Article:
Taxi drivers in Serbia tell you things as they are. They know they will probably never see you again.
"Trust me, we are very tired," said the man who drove me from the airport to the city on the eve of the elections. Looking indeed tired and casually dressed, he could easily be mistaken for a "radical" voter. But keeping the radicals out was his motivation for Sunday 3 February. "No more return to the past. We've had enough of wars and nationalism of the Nineties."
The re-election of President Boris Tadic will have pleased him - and most of those I spoke to on the day before the election. It had been widely seen as a referendum for or against the European Union, a choice between future and past, the west and Russia. Tadic based his campaign on a European platform. His rival, Tomislav Nikolic, looked towards Russia, stressing the importance of relations with the "historic friend".
The shadow hanging over this election was Kosovo. After the failure of the extended talks between Serbs and Kosovans last December, the declaration of independence by Kosovar Albanians was widely seen by the international community as the only way towards solving the issue of Kosovo's status.
But with the Serbian presidential elections a month away, Kosovar Albanians were asked not to rush into a decision.
The narrow (2 per cent) victory by the pro-western Tadic can be seen as something of a warning to him and to Brussels. For the people I spoke to in Belgrade, however, the election had nothing to do with Kosovo or the EU. For them, Kosovo is the "distant past" and the EU a distant dream. What they want in the immediate future is "European standards" - in other words, a better life, more employment and less corruption and organised crime. To travel without a visa would be nice but one still needs money to do it.
Experts agree. The choice "EU or isolation" and "Kosovo or not" was false, they told me. Speaking on election night, a representative of the Centre for Free Elections and Democracy stressed that a "better life" was a clear priority for 75 per cent of voters. "Kosovo was a priority for politicians," he said.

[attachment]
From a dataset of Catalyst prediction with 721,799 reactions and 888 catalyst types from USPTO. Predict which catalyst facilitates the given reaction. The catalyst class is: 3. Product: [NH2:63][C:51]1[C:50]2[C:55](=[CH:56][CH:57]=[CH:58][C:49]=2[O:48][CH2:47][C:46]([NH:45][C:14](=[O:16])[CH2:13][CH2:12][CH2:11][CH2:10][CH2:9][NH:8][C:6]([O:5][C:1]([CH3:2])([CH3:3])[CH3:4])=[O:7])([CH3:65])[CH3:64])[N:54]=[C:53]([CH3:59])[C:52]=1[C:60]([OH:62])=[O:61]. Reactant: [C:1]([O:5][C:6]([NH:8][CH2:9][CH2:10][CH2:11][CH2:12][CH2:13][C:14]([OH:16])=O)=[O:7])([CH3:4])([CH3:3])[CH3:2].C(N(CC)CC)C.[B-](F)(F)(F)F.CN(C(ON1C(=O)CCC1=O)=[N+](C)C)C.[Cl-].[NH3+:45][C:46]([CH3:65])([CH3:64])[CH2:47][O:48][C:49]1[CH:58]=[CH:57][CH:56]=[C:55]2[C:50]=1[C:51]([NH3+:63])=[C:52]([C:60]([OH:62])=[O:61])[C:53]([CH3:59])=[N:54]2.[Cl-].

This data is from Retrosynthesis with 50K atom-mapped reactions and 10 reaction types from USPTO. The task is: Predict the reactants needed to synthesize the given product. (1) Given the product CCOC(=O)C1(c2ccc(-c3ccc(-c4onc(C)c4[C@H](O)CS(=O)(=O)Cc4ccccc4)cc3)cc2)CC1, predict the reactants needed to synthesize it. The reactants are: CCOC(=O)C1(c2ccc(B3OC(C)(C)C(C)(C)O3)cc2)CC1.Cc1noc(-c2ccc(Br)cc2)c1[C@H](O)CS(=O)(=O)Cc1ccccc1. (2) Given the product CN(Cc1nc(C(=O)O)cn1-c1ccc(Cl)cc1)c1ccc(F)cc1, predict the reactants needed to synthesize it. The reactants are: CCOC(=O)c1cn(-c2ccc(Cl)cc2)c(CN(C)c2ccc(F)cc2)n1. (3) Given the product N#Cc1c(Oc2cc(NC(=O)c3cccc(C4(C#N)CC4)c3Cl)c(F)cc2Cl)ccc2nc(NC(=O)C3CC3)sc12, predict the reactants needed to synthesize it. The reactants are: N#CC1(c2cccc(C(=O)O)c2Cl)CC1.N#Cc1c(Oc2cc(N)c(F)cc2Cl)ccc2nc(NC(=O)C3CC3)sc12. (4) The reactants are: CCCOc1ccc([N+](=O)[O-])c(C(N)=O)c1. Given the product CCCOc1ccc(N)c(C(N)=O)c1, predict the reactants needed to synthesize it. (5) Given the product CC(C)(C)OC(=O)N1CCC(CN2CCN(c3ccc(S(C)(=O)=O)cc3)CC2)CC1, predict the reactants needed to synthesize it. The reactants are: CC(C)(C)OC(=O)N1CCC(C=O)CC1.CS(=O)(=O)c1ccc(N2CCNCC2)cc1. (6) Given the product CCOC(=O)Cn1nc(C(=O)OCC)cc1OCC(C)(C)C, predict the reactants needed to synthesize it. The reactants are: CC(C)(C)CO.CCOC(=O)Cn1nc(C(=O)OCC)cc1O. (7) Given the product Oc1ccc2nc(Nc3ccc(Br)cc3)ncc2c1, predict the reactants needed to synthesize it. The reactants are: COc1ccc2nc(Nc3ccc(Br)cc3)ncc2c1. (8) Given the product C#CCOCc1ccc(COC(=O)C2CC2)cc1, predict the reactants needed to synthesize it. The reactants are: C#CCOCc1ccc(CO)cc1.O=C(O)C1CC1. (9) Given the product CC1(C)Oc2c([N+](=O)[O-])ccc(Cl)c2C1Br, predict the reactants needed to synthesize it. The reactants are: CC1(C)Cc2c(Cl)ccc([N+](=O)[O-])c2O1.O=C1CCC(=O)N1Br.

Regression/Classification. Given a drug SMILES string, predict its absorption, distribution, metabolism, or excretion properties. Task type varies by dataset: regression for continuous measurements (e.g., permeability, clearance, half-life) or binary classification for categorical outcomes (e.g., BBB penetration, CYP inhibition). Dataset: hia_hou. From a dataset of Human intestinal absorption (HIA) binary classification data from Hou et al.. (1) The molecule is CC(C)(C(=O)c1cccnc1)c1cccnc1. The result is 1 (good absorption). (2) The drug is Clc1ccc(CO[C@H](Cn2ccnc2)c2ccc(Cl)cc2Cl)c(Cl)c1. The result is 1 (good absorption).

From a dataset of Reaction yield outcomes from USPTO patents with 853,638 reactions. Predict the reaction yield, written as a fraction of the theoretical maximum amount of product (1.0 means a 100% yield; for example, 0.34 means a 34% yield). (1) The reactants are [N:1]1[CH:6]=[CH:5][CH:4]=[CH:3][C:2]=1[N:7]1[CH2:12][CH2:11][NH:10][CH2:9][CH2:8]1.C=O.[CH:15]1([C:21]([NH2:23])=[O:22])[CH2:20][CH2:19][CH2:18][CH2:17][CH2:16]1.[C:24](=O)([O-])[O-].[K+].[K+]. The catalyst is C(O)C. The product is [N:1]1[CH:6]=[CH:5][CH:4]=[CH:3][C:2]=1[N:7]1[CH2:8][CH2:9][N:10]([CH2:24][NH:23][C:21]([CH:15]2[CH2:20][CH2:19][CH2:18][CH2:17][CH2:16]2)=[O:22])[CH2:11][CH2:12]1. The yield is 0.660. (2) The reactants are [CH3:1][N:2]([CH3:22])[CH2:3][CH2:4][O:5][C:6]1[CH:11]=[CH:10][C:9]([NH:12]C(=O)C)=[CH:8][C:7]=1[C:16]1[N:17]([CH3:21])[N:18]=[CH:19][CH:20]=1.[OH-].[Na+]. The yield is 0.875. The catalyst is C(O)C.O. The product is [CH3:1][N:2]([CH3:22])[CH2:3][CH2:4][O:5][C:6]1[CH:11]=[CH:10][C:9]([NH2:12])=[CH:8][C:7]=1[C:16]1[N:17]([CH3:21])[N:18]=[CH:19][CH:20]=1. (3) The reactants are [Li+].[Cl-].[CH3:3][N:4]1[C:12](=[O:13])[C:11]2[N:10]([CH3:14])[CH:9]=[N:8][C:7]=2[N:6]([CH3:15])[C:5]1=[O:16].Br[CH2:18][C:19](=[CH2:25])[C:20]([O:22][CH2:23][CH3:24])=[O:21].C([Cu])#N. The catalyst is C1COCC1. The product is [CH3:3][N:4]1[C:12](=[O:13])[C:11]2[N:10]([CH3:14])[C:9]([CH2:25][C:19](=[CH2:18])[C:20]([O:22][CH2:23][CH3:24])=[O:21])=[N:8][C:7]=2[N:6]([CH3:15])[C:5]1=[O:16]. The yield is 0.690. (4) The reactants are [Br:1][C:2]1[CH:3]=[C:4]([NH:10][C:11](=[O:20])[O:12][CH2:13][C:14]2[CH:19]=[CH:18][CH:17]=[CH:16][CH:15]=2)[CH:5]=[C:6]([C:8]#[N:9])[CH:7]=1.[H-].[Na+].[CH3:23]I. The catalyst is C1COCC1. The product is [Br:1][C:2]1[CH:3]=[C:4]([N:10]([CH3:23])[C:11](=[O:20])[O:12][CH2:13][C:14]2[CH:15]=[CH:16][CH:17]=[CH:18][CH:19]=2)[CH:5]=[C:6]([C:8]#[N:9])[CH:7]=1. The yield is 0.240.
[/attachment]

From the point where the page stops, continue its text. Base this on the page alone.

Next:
A recent poll in Serbia showed 75 per cent of people want integration with the EU, while more than 80 per cent see it as "something positive". Goran Svilanovic, former foreign minister of Serbia in the post-Milosevic government, thinks this election was more an assessment by the voters of the past seven years of the democratic coalition government that has ruled Serbia since the overthrow of Slobodan Milosevic in 2000. The two million or so who voted for Nikolic should not be seen as extreme nationalists and haters of other nationalities. Most of them are unhappy with what has been happening since 2000, he said.
Now the focus turns to Kosovo. A declaration of independence is expected within weeks and the US and most of the EU are likely to recognise it quickly. Both Tadic and Prime Minister Vojislav Kostunica oppose independence but differ on how to respond to the demand for it. Having secured a new mandate without Kostunica's support, President Tadic is in a strong position.
The future of the government is uncertain. Much depends on what happens in the coming weeks and months, especially in relation to the interim agreement with the EU, which was due to be signed on 7 February. If Tadic fails to get Kostunica's support, regardless of Kosovo, new elections may be called in Serbia.
Whether this will mean another delay for Kosovo remains to be seen. But also waiting will be the people of Serbia. They voted for change and they want change. As my taxi driver put it: "They keep scaring us with the loss of Kosovo, which for years has not been ours. All we want is a better life."